A sermon idea based on Jeremiah 4:11-12, 22-28.
Jeremiah 4:11-12,22-28 NRSV
t that time it will be said to this people and to Jerusalem: A hot wind comes from me out of the bare heights in the desert toward my poor people, not to winnow or cleanse—  a wind too strong for that. Now it is I who speak in judgment against them.  “For my people are foolish, they do not know me; they are stupid children, they have no understanding. They are skilled in doing evil, but do not know how to do good.”  I looked on the earth, and lo, it was waste and void; and to the heavens, and they had no light.  I looked on the mountains, and lo, they were quaking, and all the hills moved to and fro.  I looked, and lo, there was no one at all, and all the birds of the air had fled.  I looked, and lo, the fruitful land was a desert, and all its cities were laid in ruins before the LORD, before his fierce anger.  For thus says the LORD: The whole land shall be a desolation; yet I will not make a full end.  Because of this the earth shall mourn, and the heavens above grow black; for I have spoken, I have purposed; I have not relented nor will I turn back.
The relevant topic I would be addressing, based on this text…
When we turn ourselves away from the wisdom God has provided to us, both naturally and supernaturally, the result is that we see our world fall apart around us.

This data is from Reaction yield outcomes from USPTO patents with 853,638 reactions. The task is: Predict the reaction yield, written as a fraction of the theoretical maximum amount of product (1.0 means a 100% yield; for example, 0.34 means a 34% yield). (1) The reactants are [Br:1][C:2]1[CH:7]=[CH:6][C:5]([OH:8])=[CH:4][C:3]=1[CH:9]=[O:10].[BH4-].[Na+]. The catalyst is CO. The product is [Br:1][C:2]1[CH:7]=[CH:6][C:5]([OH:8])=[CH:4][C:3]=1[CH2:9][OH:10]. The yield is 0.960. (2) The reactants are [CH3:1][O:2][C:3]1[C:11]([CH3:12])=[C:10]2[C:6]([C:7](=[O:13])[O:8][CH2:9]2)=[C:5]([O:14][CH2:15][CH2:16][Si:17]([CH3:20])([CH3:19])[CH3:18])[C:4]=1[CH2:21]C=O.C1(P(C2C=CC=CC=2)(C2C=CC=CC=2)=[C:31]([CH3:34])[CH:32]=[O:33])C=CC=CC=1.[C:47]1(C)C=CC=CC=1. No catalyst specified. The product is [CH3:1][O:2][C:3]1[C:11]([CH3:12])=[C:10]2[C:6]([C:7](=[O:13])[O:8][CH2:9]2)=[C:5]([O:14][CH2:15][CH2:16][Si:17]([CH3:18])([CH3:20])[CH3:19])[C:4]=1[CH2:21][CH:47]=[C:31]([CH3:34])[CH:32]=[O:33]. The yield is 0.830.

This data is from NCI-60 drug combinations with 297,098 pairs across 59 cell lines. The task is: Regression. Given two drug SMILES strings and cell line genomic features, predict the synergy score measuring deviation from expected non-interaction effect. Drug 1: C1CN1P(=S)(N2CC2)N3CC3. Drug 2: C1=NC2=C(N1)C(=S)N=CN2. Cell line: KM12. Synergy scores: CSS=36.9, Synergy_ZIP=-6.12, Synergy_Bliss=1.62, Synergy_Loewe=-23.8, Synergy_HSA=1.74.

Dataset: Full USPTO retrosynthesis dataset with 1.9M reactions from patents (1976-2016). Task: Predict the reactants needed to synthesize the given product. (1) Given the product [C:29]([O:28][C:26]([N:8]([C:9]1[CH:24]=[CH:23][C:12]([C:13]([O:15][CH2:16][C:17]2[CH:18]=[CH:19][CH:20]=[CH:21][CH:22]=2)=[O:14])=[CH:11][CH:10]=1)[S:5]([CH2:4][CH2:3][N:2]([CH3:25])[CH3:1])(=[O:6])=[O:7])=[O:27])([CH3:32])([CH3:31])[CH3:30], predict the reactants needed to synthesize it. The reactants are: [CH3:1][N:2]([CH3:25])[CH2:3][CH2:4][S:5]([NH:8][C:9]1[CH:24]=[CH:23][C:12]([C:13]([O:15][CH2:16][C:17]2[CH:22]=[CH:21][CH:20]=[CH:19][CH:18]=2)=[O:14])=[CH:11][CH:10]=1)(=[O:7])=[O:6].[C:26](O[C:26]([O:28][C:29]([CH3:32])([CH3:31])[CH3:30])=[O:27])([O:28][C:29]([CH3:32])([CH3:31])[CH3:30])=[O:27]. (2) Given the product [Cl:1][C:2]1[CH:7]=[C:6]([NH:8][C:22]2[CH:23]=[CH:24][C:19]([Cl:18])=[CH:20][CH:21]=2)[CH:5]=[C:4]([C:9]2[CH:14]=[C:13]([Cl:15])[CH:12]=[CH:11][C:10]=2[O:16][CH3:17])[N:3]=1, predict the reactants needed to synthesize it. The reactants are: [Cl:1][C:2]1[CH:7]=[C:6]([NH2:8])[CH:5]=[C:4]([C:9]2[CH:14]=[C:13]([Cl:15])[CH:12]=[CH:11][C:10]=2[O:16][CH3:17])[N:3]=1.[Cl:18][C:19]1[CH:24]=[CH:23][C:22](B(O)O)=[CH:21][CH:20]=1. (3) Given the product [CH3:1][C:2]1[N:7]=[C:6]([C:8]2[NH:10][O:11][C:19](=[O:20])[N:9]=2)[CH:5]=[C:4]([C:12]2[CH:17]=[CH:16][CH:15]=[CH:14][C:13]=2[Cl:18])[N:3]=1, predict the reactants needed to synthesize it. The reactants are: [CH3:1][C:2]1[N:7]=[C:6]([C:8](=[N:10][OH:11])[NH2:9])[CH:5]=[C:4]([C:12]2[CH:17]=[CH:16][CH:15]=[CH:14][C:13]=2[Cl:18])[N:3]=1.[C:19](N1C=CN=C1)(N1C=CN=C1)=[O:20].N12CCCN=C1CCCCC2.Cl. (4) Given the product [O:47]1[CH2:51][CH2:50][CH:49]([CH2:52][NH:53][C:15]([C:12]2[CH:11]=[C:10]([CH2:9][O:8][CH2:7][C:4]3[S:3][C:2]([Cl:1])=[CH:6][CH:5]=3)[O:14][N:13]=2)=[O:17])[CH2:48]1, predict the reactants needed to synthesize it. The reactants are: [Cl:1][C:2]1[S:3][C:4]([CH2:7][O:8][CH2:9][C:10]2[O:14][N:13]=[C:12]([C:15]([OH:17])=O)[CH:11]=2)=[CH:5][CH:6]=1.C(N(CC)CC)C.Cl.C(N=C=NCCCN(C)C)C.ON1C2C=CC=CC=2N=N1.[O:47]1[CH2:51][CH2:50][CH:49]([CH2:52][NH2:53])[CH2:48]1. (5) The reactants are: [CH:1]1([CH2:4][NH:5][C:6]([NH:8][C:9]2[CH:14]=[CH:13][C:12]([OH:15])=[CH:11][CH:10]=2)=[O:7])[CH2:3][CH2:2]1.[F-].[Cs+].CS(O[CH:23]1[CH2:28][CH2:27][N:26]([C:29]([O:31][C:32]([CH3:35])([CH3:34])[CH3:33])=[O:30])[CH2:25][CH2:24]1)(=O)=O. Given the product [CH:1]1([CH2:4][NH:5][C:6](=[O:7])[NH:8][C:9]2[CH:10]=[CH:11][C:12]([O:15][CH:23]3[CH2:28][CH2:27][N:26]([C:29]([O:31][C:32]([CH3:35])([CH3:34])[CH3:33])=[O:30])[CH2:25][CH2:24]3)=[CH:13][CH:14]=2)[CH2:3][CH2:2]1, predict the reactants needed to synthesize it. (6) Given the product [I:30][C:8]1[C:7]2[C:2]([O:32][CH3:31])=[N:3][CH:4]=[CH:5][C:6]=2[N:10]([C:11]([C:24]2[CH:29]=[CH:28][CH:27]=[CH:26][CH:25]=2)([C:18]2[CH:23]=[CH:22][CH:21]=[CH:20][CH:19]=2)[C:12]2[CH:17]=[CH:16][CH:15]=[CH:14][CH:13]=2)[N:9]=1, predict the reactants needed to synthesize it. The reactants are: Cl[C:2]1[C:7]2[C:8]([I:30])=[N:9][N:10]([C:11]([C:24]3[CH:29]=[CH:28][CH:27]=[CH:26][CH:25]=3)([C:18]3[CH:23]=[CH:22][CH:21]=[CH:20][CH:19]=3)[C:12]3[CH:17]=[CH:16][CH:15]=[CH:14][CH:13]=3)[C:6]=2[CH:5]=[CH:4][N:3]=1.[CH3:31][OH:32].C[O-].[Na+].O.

Information about the text that matters to the message…
Jeremiah is announcing, in this section of his prophecy, that judgment is coming from the direction of Babylon. And Jeremiah describes this judgment as a sort of reversal of the kind of world God had created for the care and provision of mankind.
The prophet portrays an earth moving backward, so to speak, in terms of the blessings of nature all around us. And he levels three particular indictments about the “why” behind the phenomena.
- My people don’t know me.
- My people don’t have understanding.
- My people don’t know how to do good.
All three are in progression. When we fail to recognize God as Creator, then we fail to understand how his world really works. And when we fail to see him and to see his works, then we definitely will fail to understand his word, his self-revelation of what is wise.
When preaching this passage in light of the cross and resurrection, everything is new. Everything is renewed. Jesus has demonstrated the willingness of God to take on our sins and failures, in this regard, and to give us grace and mercy instead.
The big call-to-action in the message…
How can you soak up more of God’s wisdom and walk in it, so that we enjoy the world God intended for us to enjoy?